Despite this range of innovative offerings, however, the industry lacks a standard understanding of how the various P2P payments in the market work. Further, consumers and businesses are also confused by the many options, and a lack of familiarity may be a source of the inertia that keeps consumers relying on cash and checks for most P2P payments.

The Retail Payments Risk Forum recently published a working paper on P2P payments as a resource for regulators, consumers, and the payments industry in general. The paper offers a framework to organize a discussion of P2P payments and evaluate the associated risks. This framework should help bankers and regulators better manage the risk exposure of different P2P products currently in the market. The framework categorizes transactions by counterparties, access channel, funds load and receipt instruments, and settlement network. Any P2P payment can be mapped across this lifecycle into categories that are mutually exclusive and comprehensively exhaustive.

Western Union P2P payment settlement

Consumers send P2P payments by first initiating the transaction through an access channel. Traditionally limited to face-to-face, mail, or bank branches, today you can send payments at a kiosk, online, or even with your mobile phone. The payment funds are loaded and received through an instrument like cash, a bank account, credit card, or prepaid balance. In the background, the funds clear and settle over traditional networks, including ACH, wire, and card networks.

The paper goes on to detail specific P2P payments with case studies indicating how a provider fits across the payment lifecycle. Two of the covered providers have been mentioned in this blog before: Western Union and CashEdge's PopMoney.

Western Union P2P payment settlement

In a Western Union P2P transaction, both counterparties are consumers. The sender can initiate a payment at an agent location, a kiosk, or online, or by using their mobile phone in some limited markets. The sender can fund the transaction using cash or a credit, debit, or prepaid card. Senders can also use their account and routing numbers to fund transactions made online or by mobile. Western Union has been proactive in expanding the access channels and funding instruments available to remittances senders. The transaction clears by ACH in countries where the network is available, and by wire in other geographies. Finally, the recipient can receive the funds as cash, or can direct them to their bank account using account and routing numbers.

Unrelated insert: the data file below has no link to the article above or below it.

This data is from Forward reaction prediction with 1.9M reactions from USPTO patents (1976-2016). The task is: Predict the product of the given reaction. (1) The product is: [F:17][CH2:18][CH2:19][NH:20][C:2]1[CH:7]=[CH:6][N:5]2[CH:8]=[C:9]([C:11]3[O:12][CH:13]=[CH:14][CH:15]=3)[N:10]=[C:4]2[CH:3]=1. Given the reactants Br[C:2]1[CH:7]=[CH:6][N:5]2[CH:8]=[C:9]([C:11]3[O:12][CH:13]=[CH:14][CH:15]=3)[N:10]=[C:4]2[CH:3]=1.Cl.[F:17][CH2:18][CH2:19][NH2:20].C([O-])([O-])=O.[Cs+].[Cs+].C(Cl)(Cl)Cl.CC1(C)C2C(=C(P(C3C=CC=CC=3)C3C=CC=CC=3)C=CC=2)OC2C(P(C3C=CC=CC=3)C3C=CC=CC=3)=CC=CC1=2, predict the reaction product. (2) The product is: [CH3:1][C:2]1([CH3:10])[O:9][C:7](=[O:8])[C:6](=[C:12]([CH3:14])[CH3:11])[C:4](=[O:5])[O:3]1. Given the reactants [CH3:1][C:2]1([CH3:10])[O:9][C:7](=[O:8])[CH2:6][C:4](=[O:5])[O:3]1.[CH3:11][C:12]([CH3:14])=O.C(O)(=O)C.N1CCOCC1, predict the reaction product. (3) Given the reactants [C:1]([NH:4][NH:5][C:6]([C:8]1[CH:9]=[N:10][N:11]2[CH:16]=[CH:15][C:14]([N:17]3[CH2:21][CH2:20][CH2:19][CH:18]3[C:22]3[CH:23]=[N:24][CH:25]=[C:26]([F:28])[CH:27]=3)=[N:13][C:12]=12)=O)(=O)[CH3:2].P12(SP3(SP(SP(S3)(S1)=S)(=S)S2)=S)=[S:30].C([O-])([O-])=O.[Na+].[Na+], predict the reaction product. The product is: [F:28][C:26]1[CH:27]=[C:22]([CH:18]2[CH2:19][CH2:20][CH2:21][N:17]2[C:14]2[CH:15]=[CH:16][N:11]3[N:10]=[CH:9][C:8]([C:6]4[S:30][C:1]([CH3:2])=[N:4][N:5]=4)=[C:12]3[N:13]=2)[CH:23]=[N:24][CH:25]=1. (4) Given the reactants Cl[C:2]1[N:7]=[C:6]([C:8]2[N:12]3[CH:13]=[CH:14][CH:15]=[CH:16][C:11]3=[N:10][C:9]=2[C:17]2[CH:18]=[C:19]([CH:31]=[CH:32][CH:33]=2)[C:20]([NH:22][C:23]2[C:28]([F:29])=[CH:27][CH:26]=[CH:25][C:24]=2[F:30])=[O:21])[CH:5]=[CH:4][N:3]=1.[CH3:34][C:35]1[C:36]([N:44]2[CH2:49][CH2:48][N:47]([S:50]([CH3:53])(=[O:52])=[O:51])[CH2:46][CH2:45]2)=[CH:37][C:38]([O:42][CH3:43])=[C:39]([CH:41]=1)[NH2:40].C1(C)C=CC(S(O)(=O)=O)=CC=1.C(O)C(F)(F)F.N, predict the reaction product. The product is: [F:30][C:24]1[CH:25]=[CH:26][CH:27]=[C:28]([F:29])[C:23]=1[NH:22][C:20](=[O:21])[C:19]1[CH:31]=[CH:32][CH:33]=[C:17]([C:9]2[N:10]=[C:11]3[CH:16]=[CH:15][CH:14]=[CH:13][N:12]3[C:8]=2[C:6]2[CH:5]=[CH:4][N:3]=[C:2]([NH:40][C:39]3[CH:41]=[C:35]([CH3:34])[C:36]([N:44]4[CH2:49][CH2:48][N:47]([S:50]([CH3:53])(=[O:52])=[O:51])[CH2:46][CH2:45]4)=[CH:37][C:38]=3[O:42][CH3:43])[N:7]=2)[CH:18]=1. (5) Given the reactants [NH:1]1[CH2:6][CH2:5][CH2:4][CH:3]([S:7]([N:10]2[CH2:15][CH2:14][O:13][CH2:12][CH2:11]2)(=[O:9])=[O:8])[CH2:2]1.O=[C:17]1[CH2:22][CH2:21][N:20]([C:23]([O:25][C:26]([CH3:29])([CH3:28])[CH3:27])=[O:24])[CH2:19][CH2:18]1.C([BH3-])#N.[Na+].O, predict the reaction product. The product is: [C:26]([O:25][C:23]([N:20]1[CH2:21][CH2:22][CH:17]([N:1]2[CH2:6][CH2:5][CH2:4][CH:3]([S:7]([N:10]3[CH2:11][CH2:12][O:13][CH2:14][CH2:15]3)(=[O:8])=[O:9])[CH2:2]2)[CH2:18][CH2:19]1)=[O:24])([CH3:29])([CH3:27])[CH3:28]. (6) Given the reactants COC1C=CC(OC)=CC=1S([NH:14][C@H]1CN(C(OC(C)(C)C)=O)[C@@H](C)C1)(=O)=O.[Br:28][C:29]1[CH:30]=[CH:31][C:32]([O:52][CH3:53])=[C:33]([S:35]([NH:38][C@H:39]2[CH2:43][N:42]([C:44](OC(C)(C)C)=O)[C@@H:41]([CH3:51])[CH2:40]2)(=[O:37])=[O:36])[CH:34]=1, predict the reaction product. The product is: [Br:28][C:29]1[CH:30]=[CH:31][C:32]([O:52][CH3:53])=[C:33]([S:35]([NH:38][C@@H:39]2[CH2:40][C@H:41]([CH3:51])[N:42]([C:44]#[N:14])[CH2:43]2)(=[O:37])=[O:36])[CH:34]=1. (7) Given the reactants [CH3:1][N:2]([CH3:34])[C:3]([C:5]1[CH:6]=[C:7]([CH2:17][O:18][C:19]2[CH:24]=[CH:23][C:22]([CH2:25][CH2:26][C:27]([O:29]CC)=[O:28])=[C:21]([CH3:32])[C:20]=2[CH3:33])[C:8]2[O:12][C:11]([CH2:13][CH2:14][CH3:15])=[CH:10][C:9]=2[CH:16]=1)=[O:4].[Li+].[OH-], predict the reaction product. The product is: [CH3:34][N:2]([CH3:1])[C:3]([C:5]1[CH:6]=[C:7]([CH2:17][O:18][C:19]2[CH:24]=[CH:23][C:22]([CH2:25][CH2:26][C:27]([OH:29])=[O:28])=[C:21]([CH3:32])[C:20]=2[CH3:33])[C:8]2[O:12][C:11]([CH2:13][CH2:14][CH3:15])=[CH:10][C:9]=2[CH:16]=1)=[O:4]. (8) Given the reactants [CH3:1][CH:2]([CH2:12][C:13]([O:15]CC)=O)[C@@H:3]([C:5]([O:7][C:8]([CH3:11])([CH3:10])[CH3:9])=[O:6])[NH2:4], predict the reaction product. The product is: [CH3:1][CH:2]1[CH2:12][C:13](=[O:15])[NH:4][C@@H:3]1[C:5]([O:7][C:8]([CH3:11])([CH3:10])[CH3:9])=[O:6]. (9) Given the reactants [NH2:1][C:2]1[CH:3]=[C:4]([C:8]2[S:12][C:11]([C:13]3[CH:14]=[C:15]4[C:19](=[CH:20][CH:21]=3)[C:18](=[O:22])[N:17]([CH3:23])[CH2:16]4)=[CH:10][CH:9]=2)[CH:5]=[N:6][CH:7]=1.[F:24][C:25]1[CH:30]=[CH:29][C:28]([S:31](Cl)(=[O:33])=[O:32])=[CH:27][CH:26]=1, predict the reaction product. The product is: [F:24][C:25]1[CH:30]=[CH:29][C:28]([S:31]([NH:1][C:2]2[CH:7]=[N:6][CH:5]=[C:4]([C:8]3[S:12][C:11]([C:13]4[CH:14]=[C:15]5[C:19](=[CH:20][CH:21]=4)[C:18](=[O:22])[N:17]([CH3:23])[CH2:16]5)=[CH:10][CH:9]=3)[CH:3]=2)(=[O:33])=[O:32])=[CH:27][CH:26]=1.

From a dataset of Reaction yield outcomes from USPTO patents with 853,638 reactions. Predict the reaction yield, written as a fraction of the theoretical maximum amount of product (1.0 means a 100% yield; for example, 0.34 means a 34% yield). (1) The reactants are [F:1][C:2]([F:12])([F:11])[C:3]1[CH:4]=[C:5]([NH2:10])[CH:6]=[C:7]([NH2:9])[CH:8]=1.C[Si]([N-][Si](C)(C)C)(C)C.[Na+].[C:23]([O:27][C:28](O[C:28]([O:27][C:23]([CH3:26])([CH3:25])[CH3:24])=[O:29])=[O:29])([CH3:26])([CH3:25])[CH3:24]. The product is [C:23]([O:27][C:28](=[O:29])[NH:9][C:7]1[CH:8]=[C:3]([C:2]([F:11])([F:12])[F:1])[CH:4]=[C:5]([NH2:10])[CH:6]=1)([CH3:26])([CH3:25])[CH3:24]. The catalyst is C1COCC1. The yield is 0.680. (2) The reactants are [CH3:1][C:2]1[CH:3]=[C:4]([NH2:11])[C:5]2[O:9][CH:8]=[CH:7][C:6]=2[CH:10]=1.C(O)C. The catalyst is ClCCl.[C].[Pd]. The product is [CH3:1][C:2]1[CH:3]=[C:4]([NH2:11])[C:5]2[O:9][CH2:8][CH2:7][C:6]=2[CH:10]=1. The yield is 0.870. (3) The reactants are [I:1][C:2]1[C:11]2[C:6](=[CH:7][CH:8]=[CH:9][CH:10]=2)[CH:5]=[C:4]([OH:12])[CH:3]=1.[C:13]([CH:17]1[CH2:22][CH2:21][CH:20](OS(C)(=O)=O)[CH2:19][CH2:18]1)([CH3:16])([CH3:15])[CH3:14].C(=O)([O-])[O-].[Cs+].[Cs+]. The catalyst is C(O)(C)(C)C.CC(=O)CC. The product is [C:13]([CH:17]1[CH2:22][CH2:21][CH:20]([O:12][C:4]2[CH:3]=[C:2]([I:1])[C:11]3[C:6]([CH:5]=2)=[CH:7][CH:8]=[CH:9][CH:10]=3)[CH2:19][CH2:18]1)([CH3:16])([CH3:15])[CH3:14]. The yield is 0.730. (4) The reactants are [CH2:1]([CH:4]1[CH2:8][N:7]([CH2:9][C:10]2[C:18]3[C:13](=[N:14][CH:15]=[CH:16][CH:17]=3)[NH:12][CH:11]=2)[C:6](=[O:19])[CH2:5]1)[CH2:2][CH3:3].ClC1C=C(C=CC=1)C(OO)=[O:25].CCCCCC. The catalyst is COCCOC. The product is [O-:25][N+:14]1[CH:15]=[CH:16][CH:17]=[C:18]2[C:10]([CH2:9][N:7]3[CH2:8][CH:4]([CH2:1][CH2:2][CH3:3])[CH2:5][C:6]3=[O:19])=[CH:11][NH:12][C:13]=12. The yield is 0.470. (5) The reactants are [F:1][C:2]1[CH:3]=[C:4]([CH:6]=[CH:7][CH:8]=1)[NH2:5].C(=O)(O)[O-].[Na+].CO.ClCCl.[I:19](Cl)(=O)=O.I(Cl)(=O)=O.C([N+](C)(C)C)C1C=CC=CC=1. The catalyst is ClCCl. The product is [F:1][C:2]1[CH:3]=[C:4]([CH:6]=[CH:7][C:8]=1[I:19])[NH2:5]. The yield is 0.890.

CashEdge P2P payment settlement

Consumers can use CashEdge's Popmoney to send a payment to another consumer or to a small business, and can access the service through online or mobile banking. The payment is funded from the sender's bank account using the account and routing number, and the recipient receives funds into their bank account the same way. CashEdge recently partnered with MoneyGram, an international money transmitter, and some recipients may be able to pick up their payment in cash at MoneyGram agents around the globe. Transactions are usually settled via ACH, although recent partnerships with EFT networks enable card network settlement as a speedier option in some cases.

The working paper concludes by discussing some of the risks of P2P payments. P2P payments may seem new and unprecedented from the industry and media buzz surrounding them, but, as described above, most P2P payments actually rely on traditional networks and banking channels. Therefore, the risks posed by P2P payments are not original, but rather map to the risks of the underlying payment type. The risk profile of each P2P product must be evaluated across the specific use case, access channel, and settlement network, a specific risk profile. A one-size-fits-all risk management plan cannot work for such a diverse market. Finally, in evaluating the risk of P2P payments, consumers, banks, and third parties should make comparisons to the status quo of cash and check transactions. Many times new products will offer benefits in terms of efficiency and innovation that may outweigh their greater risk, and in some cases the risk of new products may be lower than that of the status quo.